And there’s the AMD Ryzen 7 3700X, which boasts 8-core, 16-thread and a TDP of just 65W. Just like the Ryzen 9 3900X, it’s also an absolute beast when it comes to multi-threaded workloads.
As far as the rumored new wave of Ryzen 3000 processors, well, the AMD Ryzen 9 3900 would be a lower-powered version of the excellent AMD Ryzen 9 3900X, with a similar relationship between the Ryzen 7 3700 and the Ryzen 7 3700X. They apparently will have the same core and thread counts as their X counterparts, only with a 65W TDP.
However, AMD Ryzen 3rd Generation is more than just the mid-range and the top-end. If a new leak is to be trusted, we may be seeing an AMD Ryzen 3 3100 and an AMD Ryzen 3 3300X, both of which would be 4-core, 8-thread entry-level 65W processors.
We went ahead and listed out all the specs of the confirmed Ryzen 3000 processors below:
- AMD Ryzen 9 3950X – 16-cores, 32-threads | 4.7GHz boost, 3.5GHz base | 105W
- AMD Ryzen 9 3900X – 12-cores, 24-threads | 4.6GHz boost, 3.8GHz base | 105W
- AMD Ryzen 7 3800X – 8-cores, 16-threads | 4.5GHz boost, 3.9GHz base | 105W
- AMD Ryzen 7 3700X – 8-cores, 16-threads | 4.4GHz boost, 3.6GHz base | 65W
- AMD Ryzen 5 3600X – 6-cores, 12-threads | 4.4GHz boost, 3.8GHz base | 95W
- AMD Ryzen 5 3600 – 6-cores, 12-threads | 4.2GHz boost, 3.6GHz base | 65W
- AMD Ryzen 3 3300X – 4-cores, 8-threads | 4.3GHz boost, 3.5GHz base | 65W
- AMD Ryzen 5 3400G – 4-cores, 8-threads | 4.2GHz boost, 3.7GHz base | 65W
- AMD Ryzen 3 3100 – 4-cores, 8-threads | 3.6GHz boost, 3.5GHz base | 65W
At every level, AMD Ryzen 3rd Generation brings better performance and concurrently lowers power consumption over the previous generation. Of course, AMD boasted some benchmarks where it flexed on the competition, but that’s par for the course.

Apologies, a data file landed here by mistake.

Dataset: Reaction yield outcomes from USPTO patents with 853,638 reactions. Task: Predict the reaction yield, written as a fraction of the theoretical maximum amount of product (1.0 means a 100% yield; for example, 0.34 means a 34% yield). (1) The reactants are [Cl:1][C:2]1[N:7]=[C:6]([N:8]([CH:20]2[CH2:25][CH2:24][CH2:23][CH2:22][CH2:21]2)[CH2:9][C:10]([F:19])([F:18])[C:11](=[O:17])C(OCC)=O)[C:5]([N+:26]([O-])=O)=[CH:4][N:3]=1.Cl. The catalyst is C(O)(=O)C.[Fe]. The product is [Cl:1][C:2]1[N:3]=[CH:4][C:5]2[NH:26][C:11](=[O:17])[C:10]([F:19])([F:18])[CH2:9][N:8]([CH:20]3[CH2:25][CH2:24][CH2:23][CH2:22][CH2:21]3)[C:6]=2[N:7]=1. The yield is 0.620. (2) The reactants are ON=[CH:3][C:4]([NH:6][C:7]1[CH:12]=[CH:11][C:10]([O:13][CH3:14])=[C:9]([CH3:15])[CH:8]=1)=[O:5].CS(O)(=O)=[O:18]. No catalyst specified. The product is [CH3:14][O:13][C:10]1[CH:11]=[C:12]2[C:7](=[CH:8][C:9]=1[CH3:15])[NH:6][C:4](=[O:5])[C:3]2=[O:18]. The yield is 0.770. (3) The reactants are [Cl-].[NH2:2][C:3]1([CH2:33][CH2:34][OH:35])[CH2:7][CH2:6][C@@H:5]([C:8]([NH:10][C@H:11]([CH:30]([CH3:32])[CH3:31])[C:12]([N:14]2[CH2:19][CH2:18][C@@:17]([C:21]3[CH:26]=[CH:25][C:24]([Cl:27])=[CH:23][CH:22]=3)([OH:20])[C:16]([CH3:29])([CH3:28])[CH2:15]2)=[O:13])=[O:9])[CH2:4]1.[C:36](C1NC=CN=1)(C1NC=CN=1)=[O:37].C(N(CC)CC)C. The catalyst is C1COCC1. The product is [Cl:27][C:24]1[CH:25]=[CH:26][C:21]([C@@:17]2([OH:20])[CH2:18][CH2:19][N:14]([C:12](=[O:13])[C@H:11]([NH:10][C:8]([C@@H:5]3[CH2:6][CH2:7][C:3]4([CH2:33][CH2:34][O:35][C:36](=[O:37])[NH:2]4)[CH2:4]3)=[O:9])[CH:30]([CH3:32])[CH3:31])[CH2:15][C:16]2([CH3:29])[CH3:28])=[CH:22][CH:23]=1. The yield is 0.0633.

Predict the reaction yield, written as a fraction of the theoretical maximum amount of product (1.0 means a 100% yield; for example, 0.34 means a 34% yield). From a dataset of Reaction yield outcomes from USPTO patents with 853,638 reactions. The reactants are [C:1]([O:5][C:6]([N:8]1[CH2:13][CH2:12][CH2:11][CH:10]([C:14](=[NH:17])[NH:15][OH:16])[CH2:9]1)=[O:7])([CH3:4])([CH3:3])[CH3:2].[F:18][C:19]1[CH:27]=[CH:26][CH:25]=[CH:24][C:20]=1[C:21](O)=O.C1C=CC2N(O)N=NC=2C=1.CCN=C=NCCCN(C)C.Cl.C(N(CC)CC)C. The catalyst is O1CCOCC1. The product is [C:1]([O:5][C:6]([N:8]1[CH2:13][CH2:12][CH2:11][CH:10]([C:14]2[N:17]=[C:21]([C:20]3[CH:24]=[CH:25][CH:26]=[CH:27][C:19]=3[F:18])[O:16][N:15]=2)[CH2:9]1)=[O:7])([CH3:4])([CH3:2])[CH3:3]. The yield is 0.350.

The X570 chipset also marks a generational improvement in computing. Along with the faster processors, the biggest improvement is the support for PCIe 4.0, exclusive to AMD. This new generation of PCIe brings faster graphics cards and SSDs to AMD’s platform. It delivers up to 51% faster SSD performance, along with 69% faster graphics performance – though that will be exclusive to AMD Navi graphics cards for now.
X570 also brings native support to four SuperSpeed USB ports, with a maximum bandwidth of 10Gbps. This will support both USB-A and USB-C connections, and while it’s not as fast as Thunderbolt 3, the native support should lead to wider adoption across desktop motherboards.
Ryzen isn’t just about desktop components. At E3 2019, Microsoft revealed that its follow up to the Xbox, Project Scarlett, will be powered by a custom SoC made of a Zen 2 processor and an AMD Navi GPU. Slated for a "Holiday 2020" release, Project Scarlett is rumored to be four times more powerful than the Xbox One X having the ability to run games at 120FPS and potentially 8K resolutions.
- AMD Ryzen Threadripper 3rd Generation HEDT processors could be even more impressive